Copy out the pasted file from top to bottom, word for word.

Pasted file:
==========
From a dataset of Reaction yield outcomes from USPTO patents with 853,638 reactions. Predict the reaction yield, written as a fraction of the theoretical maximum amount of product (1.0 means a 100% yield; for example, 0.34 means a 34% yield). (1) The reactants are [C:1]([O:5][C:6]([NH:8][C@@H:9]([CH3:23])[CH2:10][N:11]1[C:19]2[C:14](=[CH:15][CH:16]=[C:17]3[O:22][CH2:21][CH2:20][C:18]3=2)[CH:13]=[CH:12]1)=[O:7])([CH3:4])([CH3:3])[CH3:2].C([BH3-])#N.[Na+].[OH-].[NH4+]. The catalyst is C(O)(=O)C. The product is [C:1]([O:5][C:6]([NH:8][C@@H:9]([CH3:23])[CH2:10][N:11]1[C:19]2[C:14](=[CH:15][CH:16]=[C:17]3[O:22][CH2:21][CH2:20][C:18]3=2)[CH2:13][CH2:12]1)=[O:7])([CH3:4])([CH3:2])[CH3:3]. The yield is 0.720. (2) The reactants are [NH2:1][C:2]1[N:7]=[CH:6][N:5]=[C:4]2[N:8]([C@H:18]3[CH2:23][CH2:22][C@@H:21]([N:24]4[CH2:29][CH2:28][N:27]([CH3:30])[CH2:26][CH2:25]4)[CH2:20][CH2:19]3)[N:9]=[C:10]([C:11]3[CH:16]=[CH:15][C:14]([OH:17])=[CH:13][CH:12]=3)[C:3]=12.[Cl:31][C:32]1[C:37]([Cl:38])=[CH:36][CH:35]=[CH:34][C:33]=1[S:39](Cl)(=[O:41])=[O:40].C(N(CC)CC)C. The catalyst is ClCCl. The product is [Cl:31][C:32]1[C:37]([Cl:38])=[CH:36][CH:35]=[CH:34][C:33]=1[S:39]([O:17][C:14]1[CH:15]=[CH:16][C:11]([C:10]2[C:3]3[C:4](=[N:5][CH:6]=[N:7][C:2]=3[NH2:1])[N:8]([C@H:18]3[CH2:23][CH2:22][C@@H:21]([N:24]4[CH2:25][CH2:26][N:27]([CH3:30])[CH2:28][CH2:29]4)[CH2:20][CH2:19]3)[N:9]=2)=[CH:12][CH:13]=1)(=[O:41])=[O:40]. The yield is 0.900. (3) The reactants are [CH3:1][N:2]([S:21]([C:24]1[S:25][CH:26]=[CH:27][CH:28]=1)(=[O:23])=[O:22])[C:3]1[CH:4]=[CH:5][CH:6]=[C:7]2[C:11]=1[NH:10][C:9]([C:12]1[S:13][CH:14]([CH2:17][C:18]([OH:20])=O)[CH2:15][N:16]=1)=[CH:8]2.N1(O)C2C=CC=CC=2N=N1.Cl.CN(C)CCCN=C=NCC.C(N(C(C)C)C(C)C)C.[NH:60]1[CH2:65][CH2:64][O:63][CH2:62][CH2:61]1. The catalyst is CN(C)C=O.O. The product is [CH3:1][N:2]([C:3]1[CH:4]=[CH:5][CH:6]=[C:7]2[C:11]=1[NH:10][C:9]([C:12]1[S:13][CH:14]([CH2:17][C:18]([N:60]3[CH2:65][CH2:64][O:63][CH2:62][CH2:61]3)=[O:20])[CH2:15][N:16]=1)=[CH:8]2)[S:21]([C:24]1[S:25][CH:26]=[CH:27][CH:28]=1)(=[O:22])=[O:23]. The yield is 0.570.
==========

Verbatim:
From a dataset of Reaction yield outcomes from USPTO patents with 853,638 reactions. Predict the reaction yield, written as a fraction of the theoretical maximum amount of product (1.0 means a 100% yield; for example, 0.34 means a 34% yield). (1) The reactants are [C:1]([O:5][C:6]([NH:8][C@@H:9]([CH3:23])[CH2:10][N:11]1[C:19]2[C:14](=[CH:15][CH:16]=[C:17]3[O:22][CH2:21][CH2:20][C:18]3=2)[CH:13]=[CH:12]1)=[O:7])([CH3:4])([CH3:3])[CH3:2].C([BH3-])#N.[Na+].[OH-].[NH4+]. The catalyst is C(O)(=O)C. The product is [C:1]([O:5][C:6]([NH:8][C@@H:9]([CH3:23])[CH2:10][N:11]1[C:19]2[C:14](=[CH:15][CH:16]=[C:17]3[O:22][CH2:21][CH2:20][C:18]3=2)[CH2:13][CH2:12]1)=[O:7])([CH3:4])([CH3:2])[CH3:3]. The yield is 0.720. (2) The reactants are [NH2:1][C:2]1[N:7]=[CH:6][N:5]=[C:4]2[N:8]([C@H:18]3[CH2:23][CH2:22][C@@H:21]([N:24]4[CH2:29][CH2:28][N:27]([CH3:30])[CH2:26][CH2:25]4)[CH2:20][CH2:19]3)[N:9]=[C:10]([C:11]3[CH:16]=[CH:15][C:14]([OH:17])=[CH:13][CH:12]=3)[C:3]=12.[Cl:31][C:32]1[C:37]([Cl:38])=[CH:36][CH:35]=[CH:34][C:33]=1[S:39](Cl)(=[O:41])=[O:40].C(N(CC)CC)C. The catalyst is ClCCl. The product is [Cl:31][C:32]1[C:37]([Cl:38])=[CH:36][CH:35]=[CH:34][C:33]=1[S:39]([O:17][C:14]1[CH:15]=[CH:16][C:11]([C:10]2[C:3]3[C:4](=[N:5][CH:6]=[N:7][C:2]=3[NH2:1])[N:8]([C@H:18]3[CH2:23][CH2:22][C@@H:21]([N:24]4[CH2:25][CH2:26][N:27]([CH3:30])[CH2:28][CH2:29]4)[CH2:20][CH2:19]3)[N:9]=2)=[CH:12][CH:13]=1)(=[O:41])=[O:40]. The yield is 0.900. (3) The reactants are [CH3:1][N:2]([S:21]([C:24]1[S:25][CH:26]=[CH:27][CH:28]=1)(=[O:23])=[O:22])[C:3]1[CH:4]=[CH:5][CH:6]=[C:7]2[C:11]=1[NH:10][C:9]([C:12]1[S:13][CH:14]([CH2:17][C:18]([OH:20])=O)[CH2:15][N:16]=1)=[CH:8]2.N1(O)C2C=CC=CC=2N=N1.Cl.CN(C)CCCN=C=NCC.C(N(C(C)C)C(C)C)C.[NH:60]1[CH2:65][CH2:64][O:63][CH2:62][CH2:61]1. The catalyst is CN(C)C=O.O. The product is [CH3:1][N:2]([C:3]1[CH:4]=[CH:5][CH:6]=[C:7]2[C:11]=1[NH:10][C:9]([C:12]1[S:13][CH:14]([CH2:17][C:18]([N:60]3[CH2:65][CH2:64][O:63][CH2:62][CH2:61]3)=[O:20])[CH2:15][N:16]=1)=[CH:8]2)[S:21]([C:24]1[S:25][CH:26]=[CH:27][CH:28]=1)(=[O:22])=[O:23]. The yield is 0.570.